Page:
' Another mystifying question: which mobile network is Amazon going to use? AT&T, its partner in the US, doesn't have a presence in the UK. So who is Amazon's UK mobile network? Its earlier statements this morning were models of non-clarity:

"Kindle with international wireless uses advanced 3G GSM technology to power Amazon's wireless delivery system 'Whispernet' over the AT&T Global Network."

Could Kessel elucidate? Is Amazon going to be a mobile virtual network operator in the UK, like Virgin, renting airtime from the main four networks (O2, Orange, Vodafone and 3)?

"AT&T is through their network of partnerships providing 3G network coverage to Kindle and Whispernet across 100 countries." Er, OK, so which network in the UK? "You'd have to ask AT&T." We intend to. But he said that there will be no "roaming" charges; if you're a UK Kindle buyer you won't get any charges using it in the UK from a mobile network. What about a UK Kindle owner in the US - would they see roaming charges? "You pay no roaming charges."

[ What ? ]

Then there's the final question, relating to books and publication rights, which has exercised publishers and authors and agents. You'll know that some books are published in some countries, but not in others. These are often the subject of big rights bids.
. . .
Even so, we've heard that if you subscribe to UK papers on a Kindle in the UK that you may not be able to get images downloaded (there might be copyright issues). We're seeking confirmation on that. '
The commenters to that article are not overenthused about e-readers in general.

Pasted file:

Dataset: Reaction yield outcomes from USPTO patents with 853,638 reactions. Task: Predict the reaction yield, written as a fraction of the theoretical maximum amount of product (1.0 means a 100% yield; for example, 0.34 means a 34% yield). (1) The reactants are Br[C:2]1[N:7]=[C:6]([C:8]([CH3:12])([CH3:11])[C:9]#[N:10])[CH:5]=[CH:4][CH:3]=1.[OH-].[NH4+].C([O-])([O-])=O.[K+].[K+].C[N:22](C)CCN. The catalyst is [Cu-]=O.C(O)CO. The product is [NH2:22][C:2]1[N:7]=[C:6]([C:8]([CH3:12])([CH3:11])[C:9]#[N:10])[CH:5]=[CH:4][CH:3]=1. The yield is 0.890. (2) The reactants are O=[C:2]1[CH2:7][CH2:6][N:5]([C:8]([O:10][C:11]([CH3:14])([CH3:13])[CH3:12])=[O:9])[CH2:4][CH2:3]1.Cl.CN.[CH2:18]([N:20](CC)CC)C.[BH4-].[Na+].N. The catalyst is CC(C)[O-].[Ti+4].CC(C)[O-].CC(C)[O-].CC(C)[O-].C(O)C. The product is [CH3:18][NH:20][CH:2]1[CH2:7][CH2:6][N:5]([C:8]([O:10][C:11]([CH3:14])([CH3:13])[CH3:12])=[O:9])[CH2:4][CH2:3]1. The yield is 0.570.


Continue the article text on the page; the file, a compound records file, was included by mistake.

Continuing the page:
Returning to the article about "Roaming Charges paid by Americans" - that takes official customer-rates for 'roaming' rates to a situation in which the wireless will be provided by partners who are right there in the UK and comes up with an unreasonably high figure for costs there as a result, and even U.S's Sprint is said to charge relatively little to Amazon for unused bandwidth relative to what they'd charge individual customers.

Every article referenced from the Guardian has wholly different points of view on this.

This is Cramer's intro to a story for which have to sign up to read it in full, which I didn't.  Since it's used as a lead and lure for a 14-day trial, I'll expand the possible audience here.  Cramer writes:
' Do you know that Amazon is closing in on its all-time high? Do you know that what was once considered the most overvalued stock in the world is now starting to be viewed as cheap, even as it goes higher, because of the tremendous scale it is reaching and the company's effort to drive down product pricing?

When I heard about still one more price cut for the Kindle, it dawned on me. Amazon is Ford, and Jeff Bezos is Henry Ford, without the cranky anti-Semitism and braggadocio demeanor, although I never heard Ford laugh, so I don't know if they have that in common. Ford decided to make cars for the masses, and with it, he broke down the price barriers and grabbed market share and mind share and scale, making it so that his company was so rich that he could afford to pay... '

'...Kara Swisher at All Things D has details from Ken Auletta’s upcoming book, “Googled: The End of the World as We Know It, says TechFlash.